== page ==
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Ted Venetoulis, former Baltimore County executive who later worked in TV and publishing, dies at 87

Theodore G. “Ted” Venetoulis, the son of Greek immigrants who steered Baltimore County’s government out of a time of scandal and later worked in TV and publishing, died Wednesday. He was 87.

Venetoulis, a Democrat, was elected Baltimore County executive in 1974 and served one term, before losing the Democratic primary for governor in 1978.

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He took control of a county government that had been rocked by scandal. Months earlier, Democratic County Executive Dale Anderson landed in federal prison after being convicted on charges of corruption and tax evasion. And in 1973, Republican Vice President Spiro Agnew resigned from office as part of an investigation into bribes he took going all the way back to his days as Baltimore County executive in the 1960s.

Ted Venetoulis at the County Fair. Date Created: 1976
Ted Venetoulis at the County Fair. Date Created: 1976 (Irving Phillips/Check with Baltimore Sun Photo)

When Venetoulis announced his run for county executive in 1974, he explicitly said he was out to break the Democratic “machine” that supported Anderson and Anderson’s brief successor as county executive, Frederick L. Dewberry.

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At the time, Venetoulis was a political strategist and said he chose to run himself after he could not find another candidate who could “offer the people of Baltimore County an alternative to the incumbent machine.”

After failing to win the gubernatorial nomination in 1978, Venetoulis said in an interview that he was proud of his four years leading the county.

“We didn’t fall into the trap of politics and we didn’t set up another machine,” he told a Baltimore Sun reporter.

“Some people may think we brought too much change too fast,” he said, “but do the people want to go back to the old machines and less openness? I’m hard put to feel that they didn’t want the kind of change we brought.”

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Current County Executive Johnny Olszewski Jr. said he was “heartbroken” by the death of a man he considered a friend.

“One of our county’s earliest reformers at a moment when our communities needed it most, I will forever be grateful for the countless ways Ted gave back to our county, our region and our state, as well as for his counsel and encouragement to build upon his own rich legacy,” said Olszewski, a Democrat, in a statement Thursday.

“Baltimore County is a far better place today thanks to his many years of service,” he added.

Venetoulis got involved in politics long before he ran himself, working for politicians and running William Donald Schaefer’s first campaign for mayor of Baltimore more than 50 years ago.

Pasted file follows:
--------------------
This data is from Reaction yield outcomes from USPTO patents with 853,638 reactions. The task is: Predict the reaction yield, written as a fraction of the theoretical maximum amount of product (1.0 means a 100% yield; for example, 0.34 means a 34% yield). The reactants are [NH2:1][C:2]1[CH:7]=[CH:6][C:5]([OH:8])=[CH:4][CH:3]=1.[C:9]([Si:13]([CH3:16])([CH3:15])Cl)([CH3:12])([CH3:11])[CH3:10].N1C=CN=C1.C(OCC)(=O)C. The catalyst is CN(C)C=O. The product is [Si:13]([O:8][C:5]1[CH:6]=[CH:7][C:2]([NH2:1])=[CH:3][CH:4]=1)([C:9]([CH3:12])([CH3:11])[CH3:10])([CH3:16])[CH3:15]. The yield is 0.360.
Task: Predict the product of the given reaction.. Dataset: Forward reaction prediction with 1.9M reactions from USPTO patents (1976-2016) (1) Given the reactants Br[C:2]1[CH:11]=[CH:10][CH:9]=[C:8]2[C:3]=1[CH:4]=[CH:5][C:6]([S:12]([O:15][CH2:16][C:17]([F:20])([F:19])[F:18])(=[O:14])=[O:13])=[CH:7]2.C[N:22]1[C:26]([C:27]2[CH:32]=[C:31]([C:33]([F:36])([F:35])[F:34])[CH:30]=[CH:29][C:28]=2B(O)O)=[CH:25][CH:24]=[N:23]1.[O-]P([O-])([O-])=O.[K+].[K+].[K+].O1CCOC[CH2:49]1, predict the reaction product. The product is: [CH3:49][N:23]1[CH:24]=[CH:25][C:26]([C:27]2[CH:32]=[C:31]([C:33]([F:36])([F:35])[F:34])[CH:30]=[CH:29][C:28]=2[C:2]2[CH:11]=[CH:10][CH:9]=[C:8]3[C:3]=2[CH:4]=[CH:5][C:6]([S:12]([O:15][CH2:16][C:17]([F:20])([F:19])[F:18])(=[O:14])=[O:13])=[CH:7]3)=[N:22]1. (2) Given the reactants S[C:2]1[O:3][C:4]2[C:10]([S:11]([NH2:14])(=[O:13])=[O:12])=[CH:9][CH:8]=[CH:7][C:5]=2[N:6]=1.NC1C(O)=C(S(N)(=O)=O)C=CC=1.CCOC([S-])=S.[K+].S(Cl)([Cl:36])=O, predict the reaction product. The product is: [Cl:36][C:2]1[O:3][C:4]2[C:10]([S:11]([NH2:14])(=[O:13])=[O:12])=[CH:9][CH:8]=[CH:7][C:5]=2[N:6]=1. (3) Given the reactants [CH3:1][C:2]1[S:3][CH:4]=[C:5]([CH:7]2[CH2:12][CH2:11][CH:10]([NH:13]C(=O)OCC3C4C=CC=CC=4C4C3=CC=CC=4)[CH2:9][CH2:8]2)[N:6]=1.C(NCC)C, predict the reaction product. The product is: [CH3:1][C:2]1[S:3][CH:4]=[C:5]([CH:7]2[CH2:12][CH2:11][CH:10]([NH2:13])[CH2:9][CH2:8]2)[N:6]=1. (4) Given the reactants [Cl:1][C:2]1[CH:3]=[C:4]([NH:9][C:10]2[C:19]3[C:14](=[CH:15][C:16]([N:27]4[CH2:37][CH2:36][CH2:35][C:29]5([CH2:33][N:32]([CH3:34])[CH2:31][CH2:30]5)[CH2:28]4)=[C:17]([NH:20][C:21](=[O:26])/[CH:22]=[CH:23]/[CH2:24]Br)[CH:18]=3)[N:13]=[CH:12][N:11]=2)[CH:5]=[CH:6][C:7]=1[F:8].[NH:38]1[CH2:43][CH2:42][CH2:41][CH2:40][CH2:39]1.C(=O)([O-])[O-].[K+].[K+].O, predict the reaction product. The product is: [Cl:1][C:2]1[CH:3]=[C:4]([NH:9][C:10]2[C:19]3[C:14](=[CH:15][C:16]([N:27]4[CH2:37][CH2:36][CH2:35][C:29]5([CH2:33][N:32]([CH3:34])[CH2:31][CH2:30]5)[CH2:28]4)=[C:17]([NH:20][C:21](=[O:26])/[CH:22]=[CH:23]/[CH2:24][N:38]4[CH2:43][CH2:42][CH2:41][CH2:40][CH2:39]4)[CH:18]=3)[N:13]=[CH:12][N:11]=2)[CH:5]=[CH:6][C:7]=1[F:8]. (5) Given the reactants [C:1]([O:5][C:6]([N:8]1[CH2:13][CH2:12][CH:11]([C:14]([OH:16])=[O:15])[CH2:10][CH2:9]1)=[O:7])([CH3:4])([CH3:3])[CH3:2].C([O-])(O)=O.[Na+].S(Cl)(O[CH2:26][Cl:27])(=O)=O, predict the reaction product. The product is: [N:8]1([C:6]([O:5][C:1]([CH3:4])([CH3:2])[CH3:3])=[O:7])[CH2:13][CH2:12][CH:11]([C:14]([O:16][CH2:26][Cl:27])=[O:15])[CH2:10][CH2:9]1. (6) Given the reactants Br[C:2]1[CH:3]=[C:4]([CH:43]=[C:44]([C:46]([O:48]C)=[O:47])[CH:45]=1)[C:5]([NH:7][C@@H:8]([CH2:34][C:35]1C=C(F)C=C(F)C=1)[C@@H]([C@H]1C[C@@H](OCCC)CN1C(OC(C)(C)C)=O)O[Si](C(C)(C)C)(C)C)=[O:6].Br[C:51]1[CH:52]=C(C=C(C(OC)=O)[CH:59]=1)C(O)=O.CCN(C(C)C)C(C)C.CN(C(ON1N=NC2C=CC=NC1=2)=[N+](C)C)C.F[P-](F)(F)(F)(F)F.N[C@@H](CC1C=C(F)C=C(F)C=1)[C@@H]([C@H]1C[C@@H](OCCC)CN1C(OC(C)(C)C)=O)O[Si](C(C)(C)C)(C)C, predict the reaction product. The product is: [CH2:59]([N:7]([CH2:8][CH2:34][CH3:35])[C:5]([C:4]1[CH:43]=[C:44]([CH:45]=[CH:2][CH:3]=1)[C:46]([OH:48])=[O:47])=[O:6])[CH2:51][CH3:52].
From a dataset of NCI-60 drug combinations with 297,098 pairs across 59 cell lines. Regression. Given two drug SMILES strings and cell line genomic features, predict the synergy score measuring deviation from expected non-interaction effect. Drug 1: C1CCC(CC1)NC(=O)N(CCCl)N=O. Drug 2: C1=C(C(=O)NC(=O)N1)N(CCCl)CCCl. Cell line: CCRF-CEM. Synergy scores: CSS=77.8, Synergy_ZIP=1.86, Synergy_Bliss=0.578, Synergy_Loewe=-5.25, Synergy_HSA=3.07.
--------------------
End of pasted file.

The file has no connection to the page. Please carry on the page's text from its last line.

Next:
Robert C. Embry Jr., a friend and president of Baltimore’s nonprofit Abell Foundation, said Venetoulis could have gone further in politics if he had stayed in it.

“He was an exceptional public servant,” Embry said. “Honest, empathetic, progressive and he really was a model citizen.”

After leaving elected politics, Venetoulis spent several years in the 1980s working in television, doing political analysis and special reports for WBAL. It was a natural fit: As county executive, Venetoulis earned the nickname “TV Teddy” for his affinity for appearing on television.

Dick Gelfman, a reporter who partnered with Venetoulis at WBAL, said the former politician also was adept at journalism and knowing what worked for a TV audience.

“He was doing the kinds of political analysis that really nobody was doing. Ted was direct, honest. He would say things in simple terms so people would understand it,” Gelfman said.

Venetoulis also had a politics show on WBAL called “Edition 11″ that ran for a few years in the 1980s, Gelfman said.

Venetoulis and Gelfman — who later became well known for his “Get Gelfman” consumer reports on WJZ — eventually became close friends, sharing monthly lunches together. Whenever they were dining out, people would always come up to the table to ask Venetoulis about politics and current events.

Venetoulis often worried about the divisive state of politics and the declining quality of journalism, but he always expressed optimism that things would improve, Gelfman said.

“He always had a positive spin, that things are going to be better,” Gelfman said.

Venetoulis was a regular panelist on “Square Off,” a Sunday public affairs show that ran on WJZ for years and continues as an online show. Host Richard Sher said Venetoulis always came to the set well prepared to talk about the issues of the day from the liberal point of view.

“He ate and slept Democratic politics. His knowledge of politics far surpassed most of the other panelists on the show,” Sher said.

“I think I do what I do on the air well, and I think it’s because I went through the elective process,” Venetoulis said in a Baltimore Sun interview on Election Day in 1986. “I’m in it now the way I like it most, as an interpreter, a teacher.”